New data for Intellia’s CRISPR therapy shows potential for one-time treatment of a rare disease

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New data for Intellia’s CRISPR therapy shows potential for one-time treatment of a rare disease


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Nearly a year after Intellia Therapeutics showed the world how its CRISPR-based therapy safely edits genes inside a patient, the biotech now has additional clinical data indicating that the therapeutic effects can last. All doses tested led to reductions in levels of a disease-causing protein, a benefit that is sustained 12 months in the patients followed the longest. The Phase 1 clinical trial is continuing, but Intellia says it now plans to speak with the FDA and other agencies about a pivotal study that could support regulatory approval.

Cambridge, Massachusetts-based Intellia presented the results on Friday at the European Association for the Study of the Liver International Liver Congress, which is taking place this year in London.

The Intellia therapy, NTLA-2001, is a potential treatment for hereditary transythyretin amyloidosis (hATTR). This disease is caused by a genetic defect that causes the liver to produce abnormal versions of the protein transthyretin. This protein builds up in bodily tissue, including the heart and nerves. NTLA-2001 targets the liver, where a single dose of the therapy is designed to spark editing work that inactivates the gene at the root of hATTR in order to reduce levels of the problem protein. Whereas currently available therapies for hATTR must be taken chronically, Intellia’s gene-editing therapy is intended to be a one-time treatment.

The Phase 1 study is testing the Intellia therapy in 15 hATTR patients whose disease is causing polyneuropathy. Part 1 of the study treated patients across four single-ascending dose groups. In the lowest dose, treatment with NTLA-2001 led to a 52% reduction of transthyretin levels in the blood by day 28. The results ramped up considerably at higher doses, reaching reductions of 87%, 86%, and at the highest dose, an average of 93% in six patients.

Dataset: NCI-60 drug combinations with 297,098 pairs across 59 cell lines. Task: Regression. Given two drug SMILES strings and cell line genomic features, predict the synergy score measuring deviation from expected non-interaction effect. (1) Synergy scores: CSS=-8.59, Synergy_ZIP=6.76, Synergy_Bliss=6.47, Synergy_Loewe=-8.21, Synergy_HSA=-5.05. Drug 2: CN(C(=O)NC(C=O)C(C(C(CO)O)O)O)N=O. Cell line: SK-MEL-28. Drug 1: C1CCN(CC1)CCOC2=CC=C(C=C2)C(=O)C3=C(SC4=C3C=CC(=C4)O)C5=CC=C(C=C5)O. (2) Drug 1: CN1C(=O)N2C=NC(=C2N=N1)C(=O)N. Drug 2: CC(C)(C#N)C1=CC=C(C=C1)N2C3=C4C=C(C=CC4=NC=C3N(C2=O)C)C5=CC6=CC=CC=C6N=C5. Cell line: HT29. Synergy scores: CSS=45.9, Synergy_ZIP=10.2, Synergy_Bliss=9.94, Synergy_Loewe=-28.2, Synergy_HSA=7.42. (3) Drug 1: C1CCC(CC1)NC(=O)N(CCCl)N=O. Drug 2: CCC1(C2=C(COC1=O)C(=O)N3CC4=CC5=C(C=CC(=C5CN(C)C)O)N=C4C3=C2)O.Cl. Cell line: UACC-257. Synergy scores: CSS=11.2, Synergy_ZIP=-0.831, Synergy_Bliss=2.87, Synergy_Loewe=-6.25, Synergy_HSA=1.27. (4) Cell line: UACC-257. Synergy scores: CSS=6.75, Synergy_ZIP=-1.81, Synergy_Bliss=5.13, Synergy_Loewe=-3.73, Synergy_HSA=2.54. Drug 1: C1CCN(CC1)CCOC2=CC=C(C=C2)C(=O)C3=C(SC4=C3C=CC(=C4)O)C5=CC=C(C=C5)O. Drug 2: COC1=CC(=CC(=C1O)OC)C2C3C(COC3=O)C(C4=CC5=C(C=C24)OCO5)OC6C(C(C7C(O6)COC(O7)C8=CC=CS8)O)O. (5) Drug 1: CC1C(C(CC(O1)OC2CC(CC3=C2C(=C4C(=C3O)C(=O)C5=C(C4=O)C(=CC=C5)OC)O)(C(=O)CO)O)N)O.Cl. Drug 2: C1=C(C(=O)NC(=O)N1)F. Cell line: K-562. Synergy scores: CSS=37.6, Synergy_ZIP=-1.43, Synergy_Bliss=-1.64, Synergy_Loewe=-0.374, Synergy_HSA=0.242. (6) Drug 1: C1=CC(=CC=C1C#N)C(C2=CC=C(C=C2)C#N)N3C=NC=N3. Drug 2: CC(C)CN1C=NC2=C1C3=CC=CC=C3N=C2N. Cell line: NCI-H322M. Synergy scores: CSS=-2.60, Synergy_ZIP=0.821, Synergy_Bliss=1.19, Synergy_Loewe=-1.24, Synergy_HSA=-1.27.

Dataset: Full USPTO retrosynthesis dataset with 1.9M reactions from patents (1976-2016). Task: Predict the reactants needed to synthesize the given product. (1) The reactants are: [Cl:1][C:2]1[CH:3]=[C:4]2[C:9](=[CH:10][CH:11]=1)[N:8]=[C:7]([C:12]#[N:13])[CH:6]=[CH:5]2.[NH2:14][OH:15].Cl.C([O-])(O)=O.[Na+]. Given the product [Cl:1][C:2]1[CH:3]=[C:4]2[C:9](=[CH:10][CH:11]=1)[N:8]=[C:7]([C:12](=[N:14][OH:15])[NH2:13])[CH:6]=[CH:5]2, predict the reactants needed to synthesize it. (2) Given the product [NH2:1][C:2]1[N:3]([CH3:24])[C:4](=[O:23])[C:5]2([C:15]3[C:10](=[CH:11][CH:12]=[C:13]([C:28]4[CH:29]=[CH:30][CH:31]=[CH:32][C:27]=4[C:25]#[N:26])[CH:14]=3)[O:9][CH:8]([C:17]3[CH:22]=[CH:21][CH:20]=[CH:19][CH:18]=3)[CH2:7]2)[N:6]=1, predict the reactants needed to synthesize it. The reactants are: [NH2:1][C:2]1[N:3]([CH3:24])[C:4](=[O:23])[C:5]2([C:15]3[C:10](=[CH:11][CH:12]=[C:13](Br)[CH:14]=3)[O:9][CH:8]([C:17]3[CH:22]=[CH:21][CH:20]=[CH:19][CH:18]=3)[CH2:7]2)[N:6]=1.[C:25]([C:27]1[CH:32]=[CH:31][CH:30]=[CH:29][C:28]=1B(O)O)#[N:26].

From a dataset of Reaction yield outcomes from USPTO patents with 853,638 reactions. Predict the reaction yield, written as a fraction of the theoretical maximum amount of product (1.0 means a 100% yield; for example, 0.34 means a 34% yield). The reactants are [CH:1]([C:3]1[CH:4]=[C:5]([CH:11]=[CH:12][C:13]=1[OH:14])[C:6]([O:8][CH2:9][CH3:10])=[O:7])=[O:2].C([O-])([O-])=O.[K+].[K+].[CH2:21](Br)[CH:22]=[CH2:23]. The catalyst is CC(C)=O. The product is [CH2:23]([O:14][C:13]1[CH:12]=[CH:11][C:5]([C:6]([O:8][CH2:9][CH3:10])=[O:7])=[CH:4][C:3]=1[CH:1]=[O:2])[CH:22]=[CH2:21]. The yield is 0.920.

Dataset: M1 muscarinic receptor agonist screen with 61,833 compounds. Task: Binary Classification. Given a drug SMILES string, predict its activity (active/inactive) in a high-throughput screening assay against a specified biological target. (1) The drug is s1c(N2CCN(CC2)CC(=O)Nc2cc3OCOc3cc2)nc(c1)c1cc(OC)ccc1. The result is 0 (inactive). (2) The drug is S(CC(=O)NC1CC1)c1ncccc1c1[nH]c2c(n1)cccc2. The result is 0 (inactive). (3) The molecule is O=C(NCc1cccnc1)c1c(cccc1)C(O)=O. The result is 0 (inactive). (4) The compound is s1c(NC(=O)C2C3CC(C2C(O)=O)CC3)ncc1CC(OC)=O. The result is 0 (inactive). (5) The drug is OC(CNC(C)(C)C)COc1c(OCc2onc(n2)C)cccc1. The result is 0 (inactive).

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Patients in the two lowest dose groups have reached 12 months of follow-up with results showing that the TTR reductions are sustained. Also, three patients in the highest dose group have reached nine months of follow-up with no signs of a loss in TTR reduction. At all four doses, Intellia reported that the patients tolerated the therapy well. Vomiting in one patient was reported as a serious adverse event possibly related to the treatment, but the company noted that this patient also has a history of gastroparesis.

“In totality, we believe these data strongly support [NTLA] 2001’s potential to provide a permanent reduction in the disease-causing protein after a one-time treatment,” Chief Medical Officer David Lebwohl said during a Friday morning conference call.

With the encouraging results from Part 1 of the study, Intellia selected an 80 mg dose for testing in Part 2. This expansion study, which is evaluating the therapy in eight patients, is ongoing. The study is part of a collaboration that Intellia struck up with Regeneron Pharmaceuticals in 2016. The hATTR part of the alliance is evaluating NTLA-2001 as a treatment for patients who have either polyneuropathy or cardiomyopathy. The test of the drug in patients with cardiomyopathy is ongoing.

Intellia CEO John Leonard said that enrollment in both the polyneuropathy and cardiomyopathy arms is expected to be completed later this year. Interim data from the cardiomyopathy arm are expected in the second half of 2022. Leonard added that as Intellia’s lead therapeutic candidate, the additional clinical data for NTLA-2001 help to validate the company’s technology platform. The learnings from these studies will be applied to the rest of the Intellia drug pipeline.

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Polyneuropathy caused by hATTR can be treated by drugs from Alnylam Pharmaceuticals and Ionis Pharmaceuticals that are chronic therapies. Alnylam recently won FDA approval for its second hATTR therapy, Amvuttra. That drug’s every three months dosing offers an edge over the company’s drug Patisiran, which is infused every three weeks. More hATTR competition is coming. Earlier this week, Ionis and partner AstraZeneca reported positive Phase 3 data that they said will support submissions seeking regulatory approval for their experimental treatment for hATTR polyneuropathy. That drug, eplontersen, is an injection drug given once a month. Patients whose hATTR causes cardiomyopathy can be treated with Vyndaqel, a once-daily pill marketed by Pfizer.

Public domain image by Flickr user NIH Image Gallery



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